Burmese Breakfast Stew Recipe

In their new cookbook, the masters at San Francisco hot spot Burma Superstar pay tribute to mohinga — Myanmar's national dish and your next Asian noodle soup obsession. Containing all the characteristics that define Burmese cuisine—funky, crunchy, savory—in one bowl, it's no wonder it's such a popular dish.

Though lemongrass, ginger and garlic pack a punch, this stew isn't too spicy, and it's ideal for breakfast, the time of day when most Burmese eat it. The sunny hard-boiled egg doesn't hurt either.

The cooking liquid is seasoned with fish sauce and thickened with toasted and ground rice powder, which helps the broth cling to the silky, thin rice noodles. Add a few drops of freshly squeezed lime juice and herbaceous cilantro, and you'll see why this dish is a national treasure.

Recipe adapted from 'Burma Superstar,' by Desmond Tan and Kate Leahy (Ten Speed Press)

Burmese Breakfast Stew Recipe
4.6 from 72 ratings
This comforting stew is loaded with lemongrass, ginger, garlic, catfish, turmeric and fish sauce, and then thickened with toasted rice powder.
Prep Time
Cook Time
bowl of Burmese breakfast stew
Total time: 1 hour, 20 minutes
  • For the ground toasted rice
  • ½ cup uncooked jasmine rice
  • For the broth
  • 3 quarts water
  • 1½ teaspoons freshly ground black pepper
  • 1½ teaspoons freshly ground white pepper
  • 5 dry bay leaves
  • 3 stalks lemongrass, peeled, bruised with the back of a knife and cut into 3-inch pieces
  • 1 (4-inch) piece ginger, thickly sliced crosswise
  • kosher salt, to taste
  • 6 (2½ pounds) catfish fillets, skinned and pin bones removed
  • For the soup
  • ⅓ cup vegetable oil
  • 1 stalk lemongrass, finely minced
  • ¼ cup garlic, minced
  • 3 tablespoons ginger, minced
  • 1 tablespoon paprika
  • 1 teaspoon turmeric
  • 2 red onions, peeled and diced into ½-inch pieces
  • ¼ cup fish sauce
  • kosher salt, to taste
  • For serving
  • 10 ounces fine round rice noodles
  • ½ cup chopped cilantro, divided
  • 4 hard-boiled eggs, sliced in half
  • 2 limes, cut into quarters
  • ½ medium (6 ounces) red onion, thinly sliced
  1. Preheat the oven to 350 F. Lay out the uncooked rice evenly on a sheet pan and toast in the oven until the rice is golden brown, 30 minutes, stirring every 10 minutes. Allow the toasted rice to cool to room temperature then grind to a powder in a spice grinder. Set aside.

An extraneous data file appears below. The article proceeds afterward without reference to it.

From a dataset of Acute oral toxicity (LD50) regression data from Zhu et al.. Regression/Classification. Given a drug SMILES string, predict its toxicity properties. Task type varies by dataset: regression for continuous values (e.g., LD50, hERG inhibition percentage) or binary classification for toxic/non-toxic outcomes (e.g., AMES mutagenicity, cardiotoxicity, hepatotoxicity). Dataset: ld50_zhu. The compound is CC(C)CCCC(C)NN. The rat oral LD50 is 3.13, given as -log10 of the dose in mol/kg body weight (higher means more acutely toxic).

2. Meanwhile, make the broth: In a 4-quart stockpot, add the water, black and white peppercorns, bay leaves, lemongrass and ginger, and season lightly with salt. Bring the mixture to a boil, reduce to a simmer and cook for 15 minutes.
  3. Carefully lower the fish fillets into the pot. The fish may not be covered completely with water, but that's okay. Bring the mixture to a simmer and cook the fish gently for 15 minutes. Using tongs and a slotted spoon, carefully lift the fish out of the broth and reserve for later.
  4. Strain the broth, rinse the pot and pour the broth back into the pot. Heat over medium heat and bring to a simmer. In a small bowl, whisk together the powdered rice and a ladleful of broth until no lumps remain. Stir the mixture into the broth and bring to a simmer until it barely thickens.
  5. Meanwhile, make the soup: In a wok or large skillet, heat the oil over high heat. Add the lemongrass, garlic and ginger, and stir-fry for 1 minute. Add the cooked fish, paprika and turmeric, and mash into a paste using the back of a spoon, 2 to 3 minutes. Pour the contents into the broth and bring to a simmer. Add the red onions and fish sauce, and cook for 10 minutes. Season with salt and keep hot until ready to serve.
  6. Meanwhile, cook the noodles: Bring a separate pot of water to a boil. Add the noodles and cook until tender, 3 to 4 minutes. Drain the noodles in a colander and rinse under cool water. Shake off any excess water and divide the noodles among 4 bowls. Ladle the soup over the noodles and top each bowl with cilantro, a hard-boiled egg, lime wedges and thinly sliced red onion. Then serve.
Rate this recipe